The court denied defendant's request for an order obligating plaintiff to alternate the tax exemption for their daughter on the ground that there is no legal basis for a court to enter such an order absent an agreement.   The court did not otherwise address defendant's claim that plaintiff, who had no income, would not benefit by taking the exemption.

The trial court apparently overlooked defendant's requests involving medical expenses in either its order or the statement of reasons accompanying that order.   The court did not address and left unresolved defendant's requests for an order:  assigning responsibility for the first $250 of expenses not covered by insurance;  dividing responsibility for expenses in excess of $250 per year;  requiring plaintiff to use providers within the insurance plan;  and obligating plaintiff to obtain defendant's consent before incurring a medical expense for their child in excess of $100 absent emergency.

C

A trial court's determinations on a motion to modify support involve an exercise of discretion based on the facts and the law.  Tash v. Tash, 353 N.J.Super. 94, 99–100 (App.Div.2002).   This court will not disturb the factual findings underlying the court's determination if they are supported by adequate evidence and will not reverse a discretionary determination unless the court has misapplied the law or mistakenly exercised its discretion.   See Cesare v. Cesare, 154 N.J. 394, 411–12 (1998).   In contrast, we give no deference to the trial court's understanding of the law.  Colca v. Anson, 413 N.J.Super. 405, 412–13 (App.Div.2010).   Finally, in reviewing a child support award in a case such as this where the guidelines are applicable, we must determine whether the trial court deviated from the guidelines, and if it did, whether the court adequately explained why the deviation is consistent with the child's best interests.  Ordukaya v. Brown, 357 N.J.Super. 231, 239–40 (App.Div.2003).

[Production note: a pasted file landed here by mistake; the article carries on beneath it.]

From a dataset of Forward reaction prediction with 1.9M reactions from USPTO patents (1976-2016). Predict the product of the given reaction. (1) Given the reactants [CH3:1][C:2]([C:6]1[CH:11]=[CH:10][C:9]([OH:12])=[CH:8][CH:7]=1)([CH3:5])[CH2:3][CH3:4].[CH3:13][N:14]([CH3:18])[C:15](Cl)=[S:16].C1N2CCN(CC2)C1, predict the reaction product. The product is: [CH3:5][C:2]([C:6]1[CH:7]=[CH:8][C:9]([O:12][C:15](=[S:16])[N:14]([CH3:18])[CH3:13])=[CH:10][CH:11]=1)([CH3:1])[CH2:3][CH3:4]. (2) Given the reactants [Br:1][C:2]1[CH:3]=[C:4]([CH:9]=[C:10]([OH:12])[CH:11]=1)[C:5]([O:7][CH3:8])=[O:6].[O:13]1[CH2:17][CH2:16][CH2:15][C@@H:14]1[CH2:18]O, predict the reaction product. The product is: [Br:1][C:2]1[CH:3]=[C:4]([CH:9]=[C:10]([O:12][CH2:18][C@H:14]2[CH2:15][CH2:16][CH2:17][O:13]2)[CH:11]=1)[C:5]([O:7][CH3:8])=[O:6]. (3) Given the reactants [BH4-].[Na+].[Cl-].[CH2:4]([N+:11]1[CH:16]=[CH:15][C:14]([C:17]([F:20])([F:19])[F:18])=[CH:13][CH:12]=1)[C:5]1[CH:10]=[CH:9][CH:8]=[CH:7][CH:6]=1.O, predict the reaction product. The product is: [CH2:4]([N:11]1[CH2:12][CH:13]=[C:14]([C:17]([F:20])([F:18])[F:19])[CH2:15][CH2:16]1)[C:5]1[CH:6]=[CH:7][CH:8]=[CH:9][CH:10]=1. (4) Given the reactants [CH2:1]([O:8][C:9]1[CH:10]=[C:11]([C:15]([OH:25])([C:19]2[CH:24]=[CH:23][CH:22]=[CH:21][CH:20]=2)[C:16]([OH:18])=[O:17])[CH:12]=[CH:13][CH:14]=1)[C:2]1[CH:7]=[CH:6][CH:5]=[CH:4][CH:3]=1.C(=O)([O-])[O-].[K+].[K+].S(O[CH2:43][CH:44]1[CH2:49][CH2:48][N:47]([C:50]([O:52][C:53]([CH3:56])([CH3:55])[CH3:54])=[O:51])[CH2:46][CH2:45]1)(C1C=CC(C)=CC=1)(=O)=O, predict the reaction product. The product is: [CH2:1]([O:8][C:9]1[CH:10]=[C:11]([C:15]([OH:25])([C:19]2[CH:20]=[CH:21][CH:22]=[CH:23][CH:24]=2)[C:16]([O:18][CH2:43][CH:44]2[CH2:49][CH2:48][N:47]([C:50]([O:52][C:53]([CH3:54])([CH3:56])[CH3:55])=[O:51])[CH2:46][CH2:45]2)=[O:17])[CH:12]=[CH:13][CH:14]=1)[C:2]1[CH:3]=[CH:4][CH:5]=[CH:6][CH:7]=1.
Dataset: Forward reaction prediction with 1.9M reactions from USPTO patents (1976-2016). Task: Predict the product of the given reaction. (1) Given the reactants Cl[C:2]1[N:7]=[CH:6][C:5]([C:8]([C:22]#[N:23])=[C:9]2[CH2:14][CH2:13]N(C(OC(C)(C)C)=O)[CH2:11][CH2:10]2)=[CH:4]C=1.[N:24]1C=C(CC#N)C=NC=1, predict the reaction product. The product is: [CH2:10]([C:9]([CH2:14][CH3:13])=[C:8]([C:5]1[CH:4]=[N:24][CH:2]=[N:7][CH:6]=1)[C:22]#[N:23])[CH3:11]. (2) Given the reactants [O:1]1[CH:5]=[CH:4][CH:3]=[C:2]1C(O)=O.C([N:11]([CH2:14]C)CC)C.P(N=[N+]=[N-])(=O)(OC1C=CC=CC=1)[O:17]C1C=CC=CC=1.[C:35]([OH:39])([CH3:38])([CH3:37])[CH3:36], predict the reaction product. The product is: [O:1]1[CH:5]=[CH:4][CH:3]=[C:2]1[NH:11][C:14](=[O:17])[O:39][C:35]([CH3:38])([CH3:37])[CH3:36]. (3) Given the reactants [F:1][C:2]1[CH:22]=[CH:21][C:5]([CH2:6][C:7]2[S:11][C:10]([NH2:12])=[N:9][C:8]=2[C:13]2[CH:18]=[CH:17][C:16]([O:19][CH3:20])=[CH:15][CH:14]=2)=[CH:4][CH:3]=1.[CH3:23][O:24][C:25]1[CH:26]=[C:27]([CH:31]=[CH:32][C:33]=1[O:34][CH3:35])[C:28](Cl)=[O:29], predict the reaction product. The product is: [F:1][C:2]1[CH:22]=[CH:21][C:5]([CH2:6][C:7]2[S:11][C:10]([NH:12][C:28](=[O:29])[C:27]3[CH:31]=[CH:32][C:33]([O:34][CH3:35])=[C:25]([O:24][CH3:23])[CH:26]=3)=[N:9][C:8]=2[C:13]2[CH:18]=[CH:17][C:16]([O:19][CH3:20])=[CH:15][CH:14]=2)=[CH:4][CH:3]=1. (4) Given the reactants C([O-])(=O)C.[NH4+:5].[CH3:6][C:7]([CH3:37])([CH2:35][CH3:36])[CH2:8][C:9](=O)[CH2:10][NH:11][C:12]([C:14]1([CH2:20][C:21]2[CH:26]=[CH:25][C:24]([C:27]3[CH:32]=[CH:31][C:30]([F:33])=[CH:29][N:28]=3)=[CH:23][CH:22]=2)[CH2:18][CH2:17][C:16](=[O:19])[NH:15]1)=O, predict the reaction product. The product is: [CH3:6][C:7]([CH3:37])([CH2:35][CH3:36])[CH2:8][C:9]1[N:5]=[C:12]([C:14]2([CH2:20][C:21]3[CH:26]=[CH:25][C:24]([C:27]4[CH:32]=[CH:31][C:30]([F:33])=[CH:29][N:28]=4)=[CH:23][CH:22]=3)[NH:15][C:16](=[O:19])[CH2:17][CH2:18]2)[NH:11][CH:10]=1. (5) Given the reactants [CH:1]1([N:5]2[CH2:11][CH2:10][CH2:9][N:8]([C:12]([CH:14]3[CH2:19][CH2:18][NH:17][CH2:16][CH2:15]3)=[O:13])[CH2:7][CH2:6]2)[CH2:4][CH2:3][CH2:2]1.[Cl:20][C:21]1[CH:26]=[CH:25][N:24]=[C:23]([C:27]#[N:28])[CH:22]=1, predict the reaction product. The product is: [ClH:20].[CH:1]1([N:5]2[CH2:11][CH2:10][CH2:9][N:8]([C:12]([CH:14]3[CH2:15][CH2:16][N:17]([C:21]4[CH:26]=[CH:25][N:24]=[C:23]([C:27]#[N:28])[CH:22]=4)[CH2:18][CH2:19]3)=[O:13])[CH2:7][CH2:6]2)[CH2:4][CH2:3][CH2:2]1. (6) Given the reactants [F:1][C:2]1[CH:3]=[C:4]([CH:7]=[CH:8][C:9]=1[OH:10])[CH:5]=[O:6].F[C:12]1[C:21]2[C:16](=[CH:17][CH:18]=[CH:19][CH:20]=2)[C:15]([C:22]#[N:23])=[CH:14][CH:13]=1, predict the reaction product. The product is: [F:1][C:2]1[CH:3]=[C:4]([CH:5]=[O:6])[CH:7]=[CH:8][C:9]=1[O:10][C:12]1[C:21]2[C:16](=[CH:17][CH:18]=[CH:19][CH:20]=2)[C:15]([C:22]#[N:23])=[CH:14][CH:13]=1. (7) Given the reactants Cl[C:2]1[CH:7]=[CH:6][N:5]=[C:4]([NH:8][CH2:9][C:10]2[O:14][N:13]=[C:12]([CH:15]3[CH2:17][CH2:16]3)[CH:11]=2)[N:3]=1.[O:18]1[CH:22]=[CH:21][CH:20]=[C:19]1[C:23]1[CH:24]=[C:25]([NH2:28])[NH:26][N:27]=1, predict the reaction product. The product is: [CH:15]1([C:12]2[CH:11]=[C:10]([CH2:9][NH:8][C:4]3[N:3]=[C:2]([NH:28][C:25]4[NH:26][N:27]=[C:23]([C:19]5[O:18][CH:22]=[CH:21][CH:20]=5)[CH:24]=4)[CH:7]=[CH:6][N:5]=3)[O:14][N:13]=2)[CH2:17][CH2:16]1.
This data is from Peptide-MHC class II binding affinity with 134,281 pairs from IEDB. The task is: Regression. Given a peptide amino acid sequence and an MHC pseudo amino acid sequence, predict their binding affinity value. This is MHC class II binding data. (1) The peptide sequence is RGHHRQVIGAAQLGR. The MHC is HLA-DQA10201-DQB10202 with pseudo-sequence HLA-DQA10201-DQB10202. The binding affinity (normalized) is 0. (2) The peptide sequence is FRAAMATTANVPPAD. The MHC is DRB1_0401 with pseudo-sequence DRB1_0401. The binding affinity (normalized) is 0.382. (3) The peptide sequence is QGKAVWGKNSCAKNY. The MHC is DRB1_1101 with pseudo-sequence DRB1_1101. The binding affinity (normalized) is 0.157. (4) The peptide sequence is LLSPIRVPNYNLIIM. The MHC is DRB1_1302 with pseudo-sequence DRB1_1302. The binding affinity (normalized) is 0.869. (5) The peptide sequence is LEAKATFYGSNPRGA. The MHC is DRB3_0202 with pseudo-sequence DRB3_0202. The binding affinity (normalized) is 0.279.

Despite our deferential standard of review, there are errors here that require a remand for reconsideration.   Preliminarily, the trial court did not address any of defendant's several requests involving medical expenses.   Accordingly, a remand is required to permit the trial court to address those issues.   Indeed, defendant is entitled to an order obligating plaintiff to pay the first $250 of their child's annual unreimbursed medical expenses as a matter of law, because those expenses are included in the child support amount.   Appendix IX–A, supra, at 2546–47.

A second difficulty that requires a remand is with the trial court's factual findings.   The findings underlying the court's determination to refrain from imputing income to plaintiff are not supported by the record as a whole.   In this respect, the court focused on the cost of child care for this child's half-siblings.   But the court overlooked evidence demonstrating that plaintiff's husband was unemployed for much of the year and, therefore, was available to provide child care for his children during that period.   Moreover, in making assumptions about plaintiff's need to care for the children herself, the court relied on assumptions not supported by the record.   Finally and importantly, in deeming child care costs to be prohibitive, the court disregarded the guidelines, which require allocation of that cost between plaintiff and her husband in proportion to their respective income — only plaintiff's “income share” of that cost was properly considered.   See Appendix IX–A, supra, at 2550–51.